Who Needs Help

Who Needs Hoarding Treatment

Hoarding is a mental health condition that has been getting more exposure recently with a variety of different TV shows that profile hoarders and the process of treatment that they undergo. While these shows are not trying to make light of the condition, society is getting so much exposure to it, in a way, it makes it seem more normal and acceptable. Compulsive hoarders do require help, just because there are others out there who also hoard, doesn’t mean that there isn’t a problem.  Hoarding typically has underlying emotional causes and is typically characterized by the unwillingness to get rid of anything. Not everyone who keeps emotionally significant items can be classified as a hoarder, but those that truly have this mental health condition do require hoarding addiction treatment.

Approximately one million Americans are believed to engage in compulsive hoarding behavior. This disorder controls a person’s life to such an extent that all the “stuff” impedes their daily routines and poses severe health and safety hazards.

Characteristics of Hoarding

There are some specific characteristics of hoarding that can be easily recognized especially to visitors that enter into a hoarder’s home since this is the location where they would typically keep their belongings and participate in their hoarding activities.

Hoarders may:
help for hoarding

  • Be unable to discard items that come into their possession no matter how unimportant they may seem
  • Desire to acquire things that they truly don’t need and collect these items in mass numbers
  • Keep stacks of newspapers, junk mail or magazines which they refuse to discard even once they’ve finished reading them
  • Save trash or used food containers and keep them around the home, sometimes in unusual locations
  • Have a very cluttered home that prevents them from completing normal daily activities. It may be that they have no place to sit because there are too many items on a couch, or they may find it difficult to get around their home because of the items that block their hallway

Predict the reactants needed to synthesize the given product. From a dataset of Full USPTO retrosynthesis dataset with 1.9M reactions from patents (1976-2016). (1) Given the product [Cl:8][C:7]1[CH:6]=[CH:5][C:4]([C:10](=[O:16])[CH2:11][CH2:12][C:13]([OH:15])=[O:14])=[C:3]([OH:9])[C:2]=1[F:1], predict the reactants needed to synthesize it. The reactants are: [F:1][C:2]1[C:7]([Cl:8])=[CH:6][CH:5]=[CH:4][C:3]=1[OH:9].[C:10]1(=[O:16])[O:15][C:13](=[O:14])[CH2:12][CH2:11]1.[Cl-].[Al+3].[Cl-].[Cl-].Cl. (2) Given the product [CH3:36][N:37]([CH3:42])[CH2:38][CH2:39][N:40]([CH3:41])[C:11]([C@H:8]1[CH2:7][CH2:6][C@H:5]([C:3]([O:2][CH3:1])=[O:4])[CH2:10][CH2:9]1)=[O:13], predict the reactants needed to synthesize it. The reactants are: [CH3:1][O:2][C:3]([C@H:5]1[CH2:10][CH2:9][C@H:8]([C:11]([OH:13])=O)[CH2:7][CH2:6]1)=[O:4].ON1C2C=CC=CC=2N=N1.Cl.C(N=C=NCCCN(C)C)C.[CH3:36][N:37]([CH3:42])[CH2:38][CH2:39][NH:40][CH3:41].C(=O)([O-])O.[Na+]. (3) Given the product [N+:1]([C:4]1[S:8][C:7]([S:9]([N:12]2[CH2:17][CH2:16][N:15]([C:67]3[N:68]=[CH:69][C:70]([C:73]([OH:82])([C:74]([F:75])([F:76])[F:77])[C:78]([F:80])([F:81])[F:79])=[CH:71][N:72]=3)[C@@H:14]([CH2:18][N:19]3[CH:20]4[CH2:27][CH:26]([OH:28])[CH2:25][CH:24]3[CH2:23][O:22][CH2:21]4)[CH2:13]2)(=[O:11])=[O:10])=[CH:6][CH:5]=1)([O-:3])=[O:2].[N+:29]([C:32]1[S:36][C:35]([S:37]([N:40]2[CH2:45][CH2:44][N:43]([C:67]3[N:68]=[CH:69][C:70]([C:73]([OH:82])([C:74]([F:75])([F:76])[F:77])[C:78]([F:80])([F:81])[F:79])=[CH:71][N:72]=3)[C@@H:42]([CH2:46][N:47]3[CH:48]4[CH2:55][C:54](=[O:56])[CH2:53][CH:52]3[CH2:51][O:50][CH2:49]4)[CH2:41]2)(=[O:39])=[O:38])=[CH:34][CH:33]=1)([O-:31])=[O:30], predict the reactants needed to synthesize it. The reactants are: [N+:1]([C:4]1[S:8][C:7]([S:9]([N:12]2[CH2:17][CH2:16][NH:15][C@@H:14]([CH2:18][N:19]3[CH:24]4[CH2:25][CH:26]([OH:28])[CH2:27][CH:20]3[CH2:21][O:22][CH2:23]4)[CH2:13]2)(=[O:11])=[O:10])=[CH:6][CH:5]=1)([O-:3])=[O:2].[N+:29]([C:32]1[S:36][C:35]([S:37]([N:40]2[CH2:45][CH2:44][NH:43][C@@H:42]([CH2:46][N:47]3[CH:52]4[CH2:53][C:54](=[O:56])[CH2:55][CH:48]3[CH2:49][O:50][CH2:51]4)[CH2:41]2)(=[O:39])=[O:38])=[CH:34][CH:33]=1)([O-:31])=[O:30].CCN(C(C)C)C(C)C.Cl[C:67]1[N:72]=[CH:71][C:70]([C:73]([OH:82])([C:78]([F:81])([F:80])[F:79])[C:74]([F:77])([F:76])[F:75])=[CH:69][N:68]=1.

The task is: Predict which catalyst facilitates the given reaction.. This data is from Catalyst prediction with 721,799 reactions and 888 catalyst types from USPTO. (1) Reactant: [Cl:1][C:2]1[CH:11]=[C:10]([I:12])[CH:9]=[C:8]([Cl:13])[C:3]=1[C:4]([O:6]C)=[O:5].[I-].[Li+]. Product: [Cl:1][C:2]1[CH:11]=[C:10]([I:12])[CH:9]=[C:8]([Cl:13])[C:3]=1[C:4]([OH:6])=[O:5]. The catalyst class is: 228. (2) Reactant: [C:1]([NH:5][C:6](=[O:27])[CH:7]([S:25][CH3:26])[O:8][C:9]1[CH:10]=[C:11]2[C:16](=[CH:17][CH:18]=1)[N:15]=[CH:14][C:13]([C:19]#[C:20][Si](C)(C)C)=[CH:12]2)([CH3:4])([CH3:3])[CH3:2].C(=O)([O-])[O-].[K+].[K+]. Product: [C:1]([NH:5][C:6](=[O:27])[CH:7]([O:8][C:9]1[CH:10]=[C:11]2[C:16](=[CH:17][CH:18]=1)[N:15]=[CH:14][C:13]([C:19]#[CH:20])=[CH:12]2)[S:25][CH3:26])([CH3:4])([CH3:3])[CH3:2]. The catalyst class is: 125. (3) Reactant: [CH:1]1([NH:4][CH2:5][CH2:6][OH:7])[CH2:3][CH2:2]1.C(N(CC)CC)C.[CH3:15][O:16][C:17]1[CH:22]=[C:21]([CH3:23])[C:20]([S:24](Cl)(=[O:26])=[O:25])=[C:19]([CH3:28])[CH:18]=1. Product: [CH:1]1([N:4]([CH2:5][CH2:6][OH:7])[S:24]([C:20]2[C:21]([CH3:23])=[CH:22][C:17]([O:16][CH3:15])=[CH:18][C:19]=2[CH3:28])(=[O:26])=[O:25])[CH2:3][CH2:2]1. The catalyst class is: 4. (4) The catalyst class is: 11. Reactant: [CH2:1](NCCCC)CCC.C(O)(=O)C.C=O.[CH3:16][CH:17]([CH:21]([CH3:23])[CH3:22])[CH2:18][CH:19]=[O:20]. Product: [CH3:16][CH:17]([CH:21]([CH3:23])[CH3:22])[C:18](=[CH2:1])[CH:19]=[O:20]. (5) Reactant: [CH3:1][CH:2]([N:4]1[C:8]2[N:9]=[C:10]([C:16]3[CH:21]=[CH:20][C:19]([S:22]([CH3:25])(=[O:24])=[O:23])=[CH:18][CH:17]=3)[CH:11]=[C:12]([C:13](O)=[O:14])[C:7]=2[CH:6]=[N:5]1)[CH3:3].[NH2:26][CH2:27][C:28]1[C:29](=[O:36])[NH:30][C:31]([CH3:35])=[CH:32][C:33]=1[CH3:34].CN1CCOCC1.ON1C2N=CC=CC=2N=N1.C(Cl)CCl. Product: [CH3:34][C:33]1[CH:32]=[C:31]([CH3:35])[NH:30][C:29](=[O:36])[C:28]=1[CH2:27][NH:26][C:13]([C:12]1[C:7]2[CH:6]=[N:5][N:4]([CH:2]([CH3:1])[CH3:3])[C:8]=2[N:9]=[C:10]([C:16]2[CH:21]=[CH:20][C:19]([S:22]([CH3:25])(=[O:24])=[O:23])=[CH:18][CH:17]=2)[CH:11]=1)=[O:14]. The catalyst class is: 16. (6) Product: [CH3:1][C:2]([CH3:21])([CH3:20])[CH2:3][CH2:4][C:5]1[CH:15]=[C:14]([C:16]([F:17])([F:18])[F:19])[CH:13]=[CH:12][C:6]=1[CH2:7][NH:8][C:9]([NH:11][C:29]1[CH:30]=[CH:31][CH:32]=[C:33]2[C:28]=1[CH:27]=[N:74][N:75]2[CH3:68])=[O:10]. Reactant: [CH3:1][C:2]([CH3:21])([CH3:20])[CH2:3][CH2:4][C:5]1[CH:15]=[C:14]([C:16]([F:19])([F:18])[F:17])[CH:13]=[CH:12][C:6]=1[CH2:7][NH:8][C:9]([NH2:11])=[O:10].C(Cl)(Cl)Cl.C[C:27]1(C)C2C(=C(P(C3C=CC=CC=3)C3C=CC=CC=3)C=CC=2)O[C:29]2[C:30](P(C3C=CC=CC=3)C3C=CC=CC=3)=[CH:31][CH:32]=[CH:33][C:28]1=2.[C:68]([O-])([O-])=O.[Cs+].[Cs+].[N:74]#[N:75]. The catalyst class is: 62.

• Be perfectionists. This can be hard for others to understand when they see the state of a hoarder’s home, but the reality is to them, their home with the items they’ve kept are perfect and are organized in a way that they’re comfortable with
  • Form strong attachments to their possessions, but they may struggle to relate to people
  • Stop other people from touching their possessions under any circumstance

Not all hoarders have all of these characteristics, but a combination of some of these behaviors may indicate that an individual is a compulsive hoarder. Once it’s become clear that someone is a hoarder, treatment is necessary. Though, better understanding why people hoard can indicate just why treatment is so important.

Why People Hoard

Hoarders don’t just keep things because they like them, there are deeper emotional reasons and compulsions that lead to hoarding. This is why treatment is required for all hoarders, regardless of how bad their hoarding activities have gotten, because hoarding indicates that there are bigger problems present. Some of the reasons that people hoard can include the following:

  1. Hoarders feel that an object is part of them, often because it signifies a memory or has sentimental value in some way (note: everything can have sentimental value to hoarders). They believe that in getting rid of an item means that they’re losing a part of themselves. There are typically emotional traumas present that lead to these ideas and they require treatment
  2. Hoarders can have problems making decisions in the same way that people with Obsessive Compulsive Disorder do. They’re simply afraid that if they discard something that will be the wrong choice, and that eats away at them